Multiple "Stop Asian Hate" rallies held in Los Angeles area
Multiple rallies were held Saturday around Los Angeles, one of the US metropolitan areas with large Asian populations, against the troubling surge of anti-Asian racism and violence in the country.
In Koreatown, a community in Los Angeles downtown, hundreds of people joined a "Stop Asian Hate" solidarity march, which was led by a group of youths playing traditional Korean drums that symbolized a storm of thunder and lightning.
The marchers, all wearing masks and keeping social distance in accordance with orders from the health care authority, carried handmade signs such as "Stop Killing Asians," "Keep My Grandma Safe!" "Enough is Enough" and "Hate is a Virus."
Many activists, community leaders and local politicians shared personal experiences of being bullied, scapegoated and discriminated against, noting the hate crimes against members of the Asian American and Pacific Islander (AAPI) communities had been increasing sharply since the COVID-19 pandemic started last year.
"We need to continue to be loud and stand together to stop hate crimes," Los Angeles County Supervisor Holly Mitchell said at the rally. "Now is not the time to be silent, let's continue to support each other and speak out against hate."
Many speakers said people were not only in solidarity for the AAPI community, but also the Black and Latin communities as well.
California Assembly Member Miguel Santiago called on all Angelinos to stand up against racism and discrimination "no matter who you believe, where you come from and documented or undocumented."
"We are joining together, walking hand in hand, marching and telling 'stop it' and 'today we will not tolerate it'," Santiago said.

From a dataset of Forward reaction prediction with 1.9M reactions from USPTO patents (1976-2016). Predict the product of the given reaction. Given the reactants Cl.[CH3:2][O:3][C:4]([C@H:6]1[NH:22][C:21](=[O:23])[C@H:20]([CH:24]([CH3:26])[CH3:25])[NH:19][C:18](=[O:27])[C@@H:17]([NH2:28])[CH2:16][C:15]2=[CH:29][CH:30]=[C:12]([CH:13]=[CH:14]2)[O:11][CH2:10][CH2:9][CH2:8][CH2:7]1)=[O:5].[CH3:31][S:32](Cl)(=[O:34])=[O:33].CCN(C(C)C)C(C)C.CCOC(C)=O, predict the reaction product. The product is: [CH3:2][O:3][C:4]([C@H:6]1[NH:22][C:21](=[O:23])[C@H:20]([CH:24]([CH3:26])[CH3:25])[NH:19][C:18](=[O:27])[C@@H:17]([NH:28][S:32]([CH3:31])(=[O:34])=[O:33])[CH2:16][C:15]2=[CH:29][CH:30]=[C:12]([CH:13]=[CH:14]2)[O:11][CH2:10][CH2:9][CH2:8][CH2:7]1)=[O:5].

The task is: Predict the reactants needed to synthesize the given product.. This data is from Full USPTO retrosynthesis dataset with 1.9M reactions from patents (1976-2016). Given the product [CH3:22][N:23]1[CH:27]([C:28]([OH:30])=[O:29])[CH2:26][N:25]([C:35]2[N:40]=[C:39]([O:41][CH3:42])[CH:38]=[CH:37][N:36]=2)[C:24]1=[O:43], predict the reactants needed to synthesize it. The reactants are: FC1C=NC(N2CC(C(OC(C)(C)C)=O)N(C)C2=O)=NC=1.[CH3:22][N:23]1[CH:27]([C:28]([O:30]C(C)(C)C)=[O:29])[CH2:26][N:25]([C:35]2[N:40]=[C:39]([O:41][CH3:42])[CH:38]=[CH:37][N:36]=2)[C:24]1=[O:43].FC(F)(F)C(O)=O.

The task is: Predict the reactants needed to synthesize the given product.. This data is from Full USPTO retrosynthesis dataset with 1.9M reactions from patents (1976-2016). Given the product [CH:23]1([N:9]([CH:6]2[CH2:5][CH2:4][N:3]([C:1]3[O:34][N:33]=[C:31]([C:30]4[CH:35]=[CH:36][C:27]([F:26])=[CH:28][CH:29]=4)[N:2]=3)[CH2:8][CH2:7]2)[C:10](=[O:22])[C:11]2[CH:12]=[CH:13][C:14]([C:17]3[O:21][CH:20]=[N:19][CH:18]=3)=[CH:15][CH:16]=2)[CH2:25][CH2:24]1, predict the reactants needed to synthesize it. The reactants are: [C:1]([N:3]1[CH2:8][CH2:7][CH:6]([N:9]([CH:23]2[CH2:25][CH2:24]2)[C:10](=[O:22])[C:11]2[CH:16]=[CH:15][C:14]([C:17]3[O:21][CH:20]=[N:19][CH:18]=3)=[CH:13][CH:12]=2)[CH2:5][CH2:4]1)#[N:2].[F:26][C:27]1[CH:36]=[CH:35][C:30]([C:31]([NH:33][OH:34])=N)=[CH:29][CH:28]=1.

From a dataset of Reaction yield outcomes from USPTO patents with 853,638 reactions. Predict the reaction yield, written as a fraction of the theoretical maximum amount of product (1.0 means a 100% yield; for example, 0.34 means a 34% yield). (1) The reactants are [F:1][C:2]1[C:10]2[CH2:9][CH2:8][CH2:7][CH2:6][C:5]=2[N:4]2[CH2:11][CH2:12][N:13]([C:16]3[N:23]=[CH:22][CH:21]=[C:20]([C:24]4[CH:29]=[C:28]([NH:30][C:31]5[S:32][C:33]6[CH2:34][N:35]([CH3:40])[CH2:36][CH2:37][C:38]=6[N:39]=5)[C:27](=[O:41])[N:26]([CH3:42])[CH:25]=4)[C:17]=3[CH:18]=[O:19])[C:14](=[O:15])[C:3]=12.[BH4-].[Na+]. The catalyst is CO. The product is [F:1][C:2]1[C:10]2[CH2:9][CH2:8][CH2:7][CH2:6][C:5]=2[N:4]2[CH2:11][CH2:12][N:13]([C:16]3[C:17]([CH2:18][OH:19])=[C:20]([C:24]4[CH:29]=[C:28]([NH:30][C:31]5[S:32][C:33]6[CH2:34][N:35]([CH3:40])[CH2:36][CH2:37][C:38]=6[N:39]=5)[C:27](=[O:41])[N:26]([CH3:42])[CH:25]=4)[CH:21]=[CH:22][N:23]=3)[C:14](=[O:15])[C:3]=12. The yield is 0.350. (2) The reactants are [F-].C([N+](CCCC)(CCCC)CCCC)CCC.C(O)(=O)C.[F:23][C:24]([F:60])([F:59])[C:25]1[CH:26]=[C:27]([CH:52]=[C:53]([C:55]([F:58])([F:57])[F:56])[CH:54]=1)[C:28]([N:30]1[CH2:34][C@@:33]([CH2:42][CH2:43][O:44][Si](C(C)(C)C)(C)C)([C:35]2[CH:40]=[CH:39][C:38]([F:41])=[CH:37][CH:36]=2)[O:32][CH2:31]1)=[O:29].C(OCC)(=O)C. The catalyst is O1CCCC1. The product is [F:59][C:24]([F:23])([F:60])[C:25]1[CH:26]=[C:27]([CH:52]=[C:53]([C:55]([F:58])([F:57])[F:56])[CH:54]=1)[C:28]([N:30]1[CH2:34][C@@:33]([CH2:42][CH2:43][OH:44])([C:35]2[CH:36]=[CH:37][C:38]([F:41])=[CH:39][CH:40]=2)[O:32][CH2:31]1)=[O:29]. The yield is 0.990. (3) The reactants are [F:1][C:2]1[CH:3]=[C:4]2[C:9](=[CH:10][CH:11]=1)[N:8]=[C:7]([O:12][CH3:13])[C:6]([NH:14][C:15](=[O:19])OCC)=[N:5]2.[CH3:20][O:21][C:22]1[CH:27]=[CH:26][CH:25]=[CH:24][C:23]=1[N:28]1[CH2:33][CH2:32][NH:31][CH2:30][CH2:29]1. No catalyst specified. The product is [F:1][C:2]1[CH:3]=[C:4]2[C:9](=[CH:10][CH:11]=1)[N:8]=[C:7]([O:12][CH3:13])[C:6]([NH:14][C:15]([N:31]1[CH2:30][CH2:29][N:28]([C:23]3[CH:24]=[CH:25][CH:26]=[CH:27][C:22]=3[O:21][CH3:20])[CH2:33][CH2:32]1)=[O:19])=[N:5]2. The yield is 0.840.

According to the 2010 Census, among all American cities and communities, Los Angeles is home to the largest populations of Korean, Filipino, and Thai descent. It is also home to the largest population of Japanese descent in the continental United States, while Long Beach, a city about 40 km south of downtown Los Angeles, is home to the largest population of Cambodian descent.
The 2011-2015 American Community Survey showed that the Los Angeles area is home to the second largest population of Chinese descent in the country. Ten cities in the San Gabriel Valley have a population of Chinese descent making up 30 percent or more of their total population.
Monterey Park is one of the 10 cities, where 49 percent of residents are Chinese. In the city, 20 km east of downtown Los Angeles, a community vigil was held Saturday night, denouncing "violence against Asian Americans, misogyny, classism, racism and white supremacy."
In West Hollywood, other "Stop Asian Hate" rally was held and was joined by hundreds of local activists.
"It does affect everybody. It doesn't matter if you're Asian, Black or Hispanic, we may be different in ethnicity or nationality, but what we're all fighting against is racism," Conrad Pratt, an attendee told local KTLA news channel.
Other dozens of rallies were held in Los Angeles City Hall, Chinatown of Los Angeles downtown, and many communities in the Southern California region, calling for the end of anti-Asian hate across the United States.
The issue of racial discrimination once again rattled Asian communities in the country after recent shootings saw eight deaths at spas in the Atlanta area, six of whom were Asian women.
Since coronavirus shutdowns began last March, thousands of Asian Americans have reported experiencing racist verbal and physical attacks, according to a recent report by Stop AAPI Hate, a leading nonprofit social organization tracking incidents of discrimination, hate and xenophobia against Asian and Pacific Islanders in the United States.
In Los Angeles County alone, there had been nearly 3,800 incidents of anti-Asian hate crimes since the beginning of the pandemic, the report found.
Saturday's events in Los Angeles were part of a national day of action across the nation, with similar rallies taking place in Atlanta, Boston, Chicago, Detroit, Honolulu, Philadelphia, Portland, Oregon, Queens in New York City and Seattle.